Most of my adult life, I have not been listening fully. I only listened long enough to determine whether the speaker’s ideas matched my own. If they didn’t, I would stop listening, and my mind would race ahead to compose an argument against what I believed the speaker’s idea or position to be.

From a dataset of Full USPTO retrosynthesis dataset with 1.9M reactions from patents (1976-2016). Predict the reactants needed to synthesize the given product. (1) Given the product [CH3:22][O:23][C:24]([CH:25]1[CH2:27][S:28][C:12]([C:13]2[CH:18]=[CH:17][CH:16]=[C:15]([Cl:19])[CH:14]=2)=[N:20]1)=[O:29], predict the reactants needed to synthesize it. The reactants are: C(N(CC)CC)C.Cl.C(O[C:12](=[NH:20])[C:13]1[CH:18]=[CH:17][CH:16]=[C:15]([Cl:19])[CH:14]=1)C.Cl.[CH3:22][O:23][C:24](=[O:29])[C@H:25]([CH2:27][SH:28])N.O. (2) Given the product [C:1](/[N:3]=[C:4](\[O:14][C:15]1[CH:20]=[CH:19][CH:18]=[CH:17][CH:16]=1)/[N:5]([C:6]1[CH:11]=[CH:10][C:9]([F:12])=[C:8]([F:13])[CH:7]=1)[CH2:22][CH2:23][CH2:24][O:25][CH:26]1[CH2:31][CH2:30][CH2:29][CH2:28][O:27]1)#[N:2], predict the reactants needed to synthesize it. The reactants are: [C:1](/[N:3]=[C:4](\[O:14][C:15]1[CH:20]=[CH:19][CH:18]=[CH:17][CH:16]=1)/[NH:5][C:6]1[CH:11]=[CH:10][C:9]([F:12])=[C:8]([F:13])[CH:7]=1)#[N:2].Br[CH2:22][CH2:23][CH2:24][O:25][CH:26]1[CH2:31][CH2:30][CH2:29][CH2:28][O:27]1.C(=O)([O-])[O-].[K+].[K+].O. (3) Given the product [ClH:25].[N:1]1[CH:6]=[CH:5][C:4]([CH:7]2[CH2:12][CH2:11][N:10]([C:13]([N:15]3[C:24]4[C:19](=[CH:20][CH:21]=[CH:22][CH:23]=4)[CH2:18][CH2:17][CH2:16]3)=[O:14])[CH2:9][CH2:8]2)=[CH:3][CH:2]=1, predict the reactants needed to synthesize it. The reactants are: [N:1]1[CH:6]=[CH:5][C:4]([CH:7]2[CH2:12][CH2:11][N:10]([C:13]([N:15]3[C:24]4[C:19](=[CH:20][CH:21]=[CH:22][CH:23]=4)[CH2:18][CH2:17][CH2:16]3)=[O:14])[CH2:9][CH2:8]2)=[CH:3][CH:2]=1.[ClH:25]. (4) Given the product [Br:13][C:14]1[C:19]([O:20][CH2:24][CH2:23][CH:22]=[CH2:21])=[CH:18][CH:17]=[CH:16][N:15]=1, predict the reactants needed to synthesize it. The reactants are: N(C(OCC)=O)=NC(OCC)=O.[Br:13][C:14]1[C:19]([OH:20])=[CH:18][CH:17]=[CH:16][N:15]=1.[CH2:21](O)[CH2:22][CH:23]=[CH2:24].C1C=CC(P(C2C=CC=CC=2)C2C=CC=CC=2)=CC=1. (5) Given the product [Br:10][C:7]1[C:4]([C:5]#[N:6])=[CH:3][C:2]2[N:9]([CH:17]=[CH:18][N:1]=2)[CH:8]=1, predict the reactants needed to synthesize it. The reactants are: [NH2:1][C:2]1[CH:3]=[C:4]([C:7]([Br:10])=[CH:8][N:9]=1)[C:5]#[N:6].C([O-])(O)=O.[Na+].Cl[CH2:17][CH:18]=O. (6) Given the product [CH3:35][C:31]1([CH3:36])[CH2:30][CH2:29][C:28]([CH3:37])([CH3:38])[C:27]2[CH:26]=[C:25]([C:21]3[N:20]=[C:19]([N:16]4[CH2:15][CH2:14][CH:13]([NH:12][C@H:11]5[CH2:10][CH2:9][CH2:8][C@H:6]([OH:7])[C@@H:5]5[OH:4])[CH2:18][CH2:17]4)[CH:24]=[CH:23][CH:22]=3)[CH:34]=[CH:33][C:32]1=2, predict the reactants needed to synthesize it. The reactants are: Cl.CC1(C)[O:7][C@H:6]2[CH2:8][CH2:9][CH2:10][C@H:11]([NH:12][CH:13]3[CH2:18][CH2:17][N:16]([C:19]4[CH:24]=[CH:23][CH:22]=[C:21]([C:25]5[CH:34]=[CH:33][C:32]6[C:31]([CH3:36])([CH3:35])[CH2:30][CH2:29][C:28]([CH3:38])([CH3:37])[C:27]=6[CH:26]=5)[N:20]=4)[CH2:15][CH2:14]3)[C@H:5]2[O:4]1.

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In 1867, Czar Alexander II of Russia sold off 586,412 square miles of his country to the United States for the fire-sale price of 1.9 cents per acre, or a total of $7.2 million – about $109 million in today’s money. Convinced that he had disposed of a glorified ice cube, the czar thought he had gotten the better end of the bargain, and many in the U.S. agreed. The journalist Horace Greeley disparaged the deal as an “inconvenient” purchase that offered the buyer “nothing of value but furbearing animals.” Today that inconvenient purchase, better known as Alaska, is worth an estimated $100 billion in oil and gold. In 2008, Forbes magazine described Alexander’s decision to sell Alaska as one of the ten worst business mistakes of the last 400 years.